Then times were different. Strange considerations caused bizarre decisions. So was the case with the opening of a degree college about which this was what was in the air. A degree college was opened by a rich and liberal person in order to offer job to a young man who was reportedly going to be his very close relative prospectively. Unaware of this immutable relationship in the offing, I applied for the post of lecturer in that college. A few of my “well-wishers” approached me with a sagacious advice asking me not to appear for the interview as there was only one post. I declined. The day of reckoning was unlike other days and the interview board was headed by none other than the same late Dr BK Singh. It transpired that he was determined to offer the job based on merit but the relationship between prospective relatives duo was too much for him. Refusing to succumb to pressure, he declined to conduct the interview. Later on, a new board was formed; this time headed by another gentleman, flexible enough, from some other university. I felt the atmosphere was relaxed and the ease out there was really piquant.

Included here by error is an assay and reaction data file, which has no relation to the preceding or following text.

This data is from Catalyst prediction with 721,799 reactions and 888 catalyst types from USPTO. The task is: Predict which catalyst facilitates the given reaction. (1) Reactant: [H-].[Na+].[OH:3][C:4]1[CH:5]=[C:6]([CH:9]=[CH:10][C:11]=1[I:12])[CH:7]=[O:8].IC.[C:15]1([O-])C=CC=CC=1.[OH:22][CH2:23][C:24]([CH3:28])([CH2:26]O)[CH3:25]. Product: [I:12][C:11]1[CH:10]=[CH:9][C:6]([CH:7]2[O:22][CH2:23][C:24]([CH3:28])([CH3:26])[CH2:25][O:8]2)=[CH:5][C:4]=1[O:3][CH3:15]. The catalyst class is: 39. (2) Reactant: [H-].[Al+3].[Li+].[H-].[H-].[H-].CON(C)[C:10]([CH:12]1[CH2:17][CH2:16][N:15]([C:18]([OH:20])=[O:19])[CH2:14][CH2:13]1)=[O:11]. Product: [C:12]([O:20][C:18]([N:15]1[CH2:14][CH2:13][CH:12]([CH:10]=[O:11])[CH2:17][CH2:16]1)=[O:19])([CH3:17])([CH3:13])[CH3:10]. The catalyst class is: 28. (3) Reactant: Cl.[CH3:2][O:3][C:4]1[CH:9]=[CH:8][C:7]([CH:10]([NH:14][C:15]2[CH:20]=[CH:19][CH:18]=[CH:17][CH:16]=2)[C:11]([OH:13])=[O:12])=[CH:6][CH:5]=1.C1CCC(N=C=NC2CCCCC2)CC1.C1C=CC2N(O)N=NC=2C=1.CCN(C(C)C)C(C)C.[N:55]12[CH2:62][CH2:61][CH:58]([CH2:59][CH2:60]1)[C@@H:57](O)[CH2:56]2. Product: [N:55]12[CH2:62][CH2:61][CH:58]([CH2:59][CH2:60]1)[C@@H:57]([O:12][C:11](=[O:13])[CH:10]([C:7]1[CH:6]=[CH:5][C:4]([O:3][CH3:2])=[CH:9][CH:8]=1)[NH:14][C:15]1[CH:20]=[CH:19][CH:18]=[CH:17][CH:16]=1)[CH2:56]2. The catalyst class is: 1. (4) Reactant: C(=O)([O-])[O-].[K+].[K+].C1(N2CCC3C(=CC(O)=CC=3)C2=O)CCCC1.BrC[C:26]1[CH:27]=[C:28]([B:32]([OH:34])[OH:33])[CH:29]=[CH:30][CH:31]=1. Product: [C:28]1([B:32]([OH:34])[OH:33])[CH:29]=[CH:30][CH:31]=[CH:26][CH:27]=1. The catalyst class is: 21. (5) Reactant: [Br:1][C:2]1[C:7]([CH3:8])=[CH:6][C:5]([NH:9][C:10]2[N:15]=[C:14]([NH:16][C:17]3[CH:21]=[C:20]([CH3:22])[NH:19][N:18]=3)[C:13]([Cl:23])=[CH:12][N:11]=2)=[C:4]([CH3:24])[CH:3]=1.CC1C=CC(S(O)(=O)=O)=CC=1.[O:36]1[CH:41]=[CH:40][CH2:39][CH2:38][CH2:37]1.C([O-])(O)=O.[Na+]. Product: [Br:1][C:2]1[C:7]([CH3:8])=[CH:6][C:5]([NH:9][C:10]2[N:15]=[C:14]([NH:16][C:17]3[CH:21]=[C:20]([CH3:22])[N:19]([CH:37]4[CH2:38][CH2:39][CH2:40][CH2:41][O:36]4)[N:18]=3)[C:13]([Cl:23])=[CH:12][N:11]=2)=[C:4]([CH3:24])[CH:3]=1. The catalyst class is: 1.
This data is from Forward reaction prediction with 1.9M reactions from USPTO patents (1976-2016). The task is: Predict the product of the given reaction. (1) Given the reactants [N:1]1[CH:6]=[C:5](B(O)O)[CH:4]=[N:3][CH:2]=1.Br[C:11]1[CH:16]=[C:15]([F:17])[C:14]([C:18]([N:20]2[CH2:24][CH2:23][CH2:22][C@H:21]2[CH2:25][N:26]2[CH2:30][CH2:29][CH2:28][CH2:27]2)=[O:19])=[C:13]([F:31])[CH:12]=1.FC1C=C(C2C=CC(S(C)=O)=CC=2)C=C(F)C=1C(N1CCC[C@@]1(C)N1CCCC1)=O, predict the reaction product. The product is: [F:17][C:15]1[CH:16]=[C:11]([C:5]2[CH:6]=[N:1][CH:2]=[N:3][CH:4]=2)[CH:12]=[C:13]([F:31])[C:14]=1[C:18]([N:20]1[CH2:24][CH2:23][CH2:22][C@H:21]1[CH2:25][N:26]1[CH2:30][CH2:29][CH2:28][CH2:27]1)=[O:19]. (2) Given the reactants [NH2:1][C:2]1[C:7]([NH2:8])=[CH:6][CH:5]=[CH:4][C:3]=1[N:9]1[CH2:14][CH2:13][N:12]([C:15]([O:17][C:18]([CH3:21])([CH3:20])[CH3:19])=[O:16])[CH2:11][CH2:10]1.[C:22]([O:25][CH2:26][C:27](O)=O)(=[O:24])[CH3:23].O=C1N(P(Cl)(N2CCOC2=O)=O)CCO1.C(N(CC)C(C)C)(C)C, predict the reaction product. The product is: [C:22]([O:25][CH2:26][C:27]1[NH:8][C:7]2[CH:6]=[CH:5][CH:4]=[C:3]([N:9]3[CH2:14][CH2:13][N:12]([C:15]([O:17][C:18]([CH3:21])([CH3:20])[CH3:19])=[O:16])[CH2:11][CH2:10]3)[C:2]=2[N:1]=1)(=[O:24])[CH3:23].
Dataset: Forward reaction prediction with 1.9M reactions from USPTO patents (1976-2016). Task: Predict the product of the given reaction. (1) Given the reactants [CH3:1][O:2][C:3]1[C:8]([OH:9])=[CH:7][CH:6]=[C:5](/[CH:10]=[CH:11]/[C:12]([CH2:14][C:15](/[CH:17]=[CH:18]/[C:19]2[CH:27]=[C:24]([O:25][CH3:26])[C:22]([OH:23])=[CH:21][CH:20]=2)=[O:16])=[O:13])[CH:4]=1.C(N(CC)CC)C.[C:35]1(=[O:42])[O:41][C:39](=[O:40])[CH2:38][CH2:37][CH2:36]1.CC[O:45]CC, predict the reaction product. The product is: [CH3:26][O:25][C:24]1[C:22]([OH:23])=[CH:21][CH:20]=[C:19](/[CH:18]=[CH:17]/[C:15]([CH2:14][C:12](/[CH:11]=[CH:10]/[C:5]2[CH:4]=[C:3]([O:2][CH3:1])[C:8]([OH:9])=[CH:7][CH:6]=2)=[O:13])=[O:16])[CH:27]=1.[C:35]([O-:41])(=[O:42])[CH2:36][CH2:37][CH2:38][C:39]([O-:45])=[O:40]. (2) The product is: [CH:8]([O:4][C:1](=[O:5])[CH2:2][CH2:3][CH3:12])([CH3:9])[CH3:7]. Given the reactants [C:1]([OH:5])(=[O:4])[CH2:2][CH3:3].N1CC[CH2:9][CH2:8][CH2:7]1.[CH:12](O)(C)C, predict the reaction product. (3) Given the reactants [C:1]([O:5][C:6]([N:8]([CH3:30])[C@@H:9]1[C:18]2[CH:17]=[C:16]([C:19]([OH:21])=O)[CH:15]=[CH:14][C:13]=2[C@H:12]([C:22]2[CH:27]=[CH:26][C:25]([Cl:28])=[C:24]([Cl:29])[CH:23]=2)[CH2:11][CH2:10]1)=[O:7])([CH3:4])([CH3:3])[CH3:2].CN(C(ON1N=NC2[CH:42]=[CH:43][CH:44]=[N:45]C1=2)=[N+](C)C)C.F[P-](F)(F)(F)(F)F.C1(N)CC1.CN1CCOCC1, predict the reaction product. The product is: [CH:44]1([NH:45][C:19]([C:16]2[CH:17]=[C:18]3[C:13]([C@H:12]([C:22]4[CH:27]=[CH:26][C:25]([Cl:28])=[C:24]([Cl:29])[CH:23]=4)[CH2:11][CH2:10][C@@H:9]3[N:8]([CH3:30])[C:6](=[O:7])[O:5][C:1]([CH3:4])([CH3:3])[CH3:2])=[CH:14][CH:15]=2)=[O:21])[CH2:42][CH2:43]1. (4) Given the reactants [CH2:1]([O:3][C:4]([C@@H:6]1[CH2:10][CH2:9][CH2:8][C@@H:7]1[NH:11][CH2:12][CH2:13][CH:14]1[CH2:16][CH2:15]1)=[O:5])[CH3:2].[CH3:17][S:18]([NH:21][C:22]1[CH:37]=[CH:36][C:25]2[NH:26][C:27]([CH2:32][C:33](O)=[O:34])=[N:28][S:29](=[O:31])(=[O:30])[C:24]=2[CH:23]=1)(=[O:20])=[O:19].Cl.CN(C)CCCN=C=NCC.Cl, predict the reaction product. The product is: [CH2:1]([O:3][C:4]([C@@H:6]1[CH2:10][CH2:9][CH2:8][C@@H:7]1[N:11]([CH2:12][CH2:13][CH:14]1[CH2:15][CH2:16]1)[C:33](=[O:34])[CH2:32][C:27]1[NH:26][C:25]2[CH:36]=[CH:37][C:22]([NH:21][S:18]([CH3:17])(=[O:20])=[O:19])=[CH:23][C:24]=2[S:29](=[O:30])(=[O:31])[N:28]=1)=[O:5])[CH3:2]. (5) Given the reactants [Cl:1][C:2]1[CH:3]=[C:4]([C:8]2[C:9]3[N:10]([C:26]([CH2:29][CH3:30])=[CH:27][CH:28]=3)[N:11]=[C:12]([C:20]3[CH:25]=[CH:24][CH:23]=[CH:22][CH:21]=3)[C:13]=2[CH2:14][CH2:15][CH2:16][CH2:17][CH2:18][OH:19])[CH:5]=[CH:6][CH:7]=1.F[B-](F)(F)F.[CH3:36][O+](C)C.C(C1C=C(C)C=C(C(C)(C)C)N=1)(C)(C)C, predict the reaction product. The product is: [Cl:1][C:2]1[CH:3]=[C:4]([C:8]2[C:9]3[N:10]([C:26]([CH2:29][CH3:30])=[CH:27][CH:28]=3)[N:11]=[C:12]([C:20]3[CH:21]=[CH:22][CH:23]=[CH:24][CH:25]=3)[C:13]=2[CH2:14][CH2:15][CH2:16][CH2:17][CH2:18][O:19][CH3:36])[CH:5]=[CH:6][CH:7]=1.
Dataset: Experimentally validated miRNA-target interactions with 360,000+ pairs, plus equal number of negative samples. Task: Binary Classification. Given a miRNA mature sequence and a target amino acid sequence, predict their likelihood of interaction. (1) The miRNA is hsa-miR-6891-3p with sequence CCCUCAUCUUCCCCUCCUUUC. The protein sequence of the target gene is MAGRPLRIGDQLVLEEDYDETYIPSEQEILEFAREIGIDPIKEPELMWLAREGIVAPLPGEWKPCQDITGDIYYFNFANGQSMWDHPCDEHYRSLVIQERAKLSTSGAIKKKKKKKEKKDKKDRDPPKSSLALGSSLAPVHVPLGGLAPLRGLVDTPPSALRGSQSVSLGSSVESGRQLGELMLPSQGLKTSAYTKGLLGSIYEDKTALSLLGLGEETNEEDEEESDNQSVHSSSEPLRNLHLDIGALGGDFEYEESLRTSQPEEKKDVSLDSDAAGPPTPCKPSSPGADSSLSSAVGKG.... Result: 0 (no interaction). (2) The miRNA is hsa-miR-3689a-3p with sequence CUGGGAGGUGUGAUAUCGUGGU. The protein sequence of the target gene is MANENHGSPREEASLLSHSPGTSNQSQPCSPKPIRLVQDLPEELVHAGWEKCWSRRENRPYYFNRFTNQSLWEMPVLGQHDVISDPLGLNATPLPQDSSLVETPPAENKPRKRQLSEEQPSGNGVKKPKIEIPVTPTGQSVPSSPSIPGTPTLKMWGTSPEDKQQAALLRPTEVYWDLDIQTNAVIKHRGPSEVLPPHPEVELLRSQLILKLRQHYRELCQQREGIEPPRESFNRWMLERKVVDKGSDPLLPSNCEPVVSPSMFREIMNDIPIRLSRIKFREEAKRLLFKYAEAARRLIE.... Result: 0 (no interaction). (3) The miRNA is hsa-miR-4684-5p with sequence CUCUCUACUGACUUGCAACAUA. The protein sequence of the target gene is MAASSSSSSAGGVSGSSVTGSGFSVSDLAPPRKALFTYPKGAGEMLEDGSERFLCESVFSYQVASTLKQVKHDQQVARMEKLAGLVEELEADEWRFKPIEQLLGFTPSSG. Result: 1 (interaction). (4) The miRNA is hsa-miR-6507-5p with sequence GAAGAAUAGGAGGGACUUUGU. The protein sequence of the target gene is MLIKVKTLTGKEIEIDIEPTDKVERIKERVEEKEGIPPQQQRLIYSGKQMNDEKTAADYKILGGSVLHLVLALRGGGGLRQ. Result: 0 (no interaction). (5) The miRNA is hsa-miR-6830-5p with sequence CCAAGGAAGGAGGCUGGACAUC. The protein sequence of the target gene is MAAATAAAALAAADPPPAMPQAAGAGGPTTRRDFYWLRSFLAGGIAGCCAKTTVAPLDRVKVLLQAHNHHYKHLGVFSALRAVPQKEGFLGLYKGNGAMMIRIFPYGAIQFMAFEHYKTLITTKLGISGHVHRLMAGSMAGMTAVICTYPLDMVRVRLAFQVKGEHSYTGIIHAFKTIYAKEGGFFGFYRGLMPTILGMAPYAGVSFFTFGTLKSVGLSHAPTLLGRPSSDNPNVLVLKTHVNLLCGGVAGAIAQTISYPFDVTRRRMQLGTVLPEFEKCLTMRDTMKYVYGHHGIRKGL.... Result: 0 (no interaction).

The gentleman heading the board asked me about the difference between economic growth and economic development. Realising that the die was already cast, I decided to give my best and tried to explain the difference by citing the concept of “instrumental value premises” enunciated by economist Gunnar Myrdal and further amplifying it by citing ten indices of economic development again as suggested by Myrdal and relevance of these to Adelman and Morris’s forty-eight qualitative indicators applicable to developing countries. I could sense the disquieted demon of “holier than thou” syndrome raising its head in the room as the learned members seemed to be the least interested in what I was mouthing. Obviously they might have found it miffing. Then one more member asked what should be the aim of economic development in the context of Gorakhpur, the city. Another economist of eminence, Paul Streeten, came to my rescue. “Transformation of human beings is the ultimate objective of economic development. Gorakhpur requires transformation of human beings.” By that time the level of discomfort was at its summit and Chairman of the board told me very curtly that interview was over and I must leave. I left with late Dr BK Singh’s icy words ringing in my ears, “What will you do after that? Go back and prepare for competitive examinations.” I realised the pivotal message given to me by the Professor: he placed his belief in competitive examinations as a relatively fairer means to have one’s talent scrutinised. So did I. My deepest regards to such a rare and uncompromisingly forthright breed of teachers as that of Professor Singh.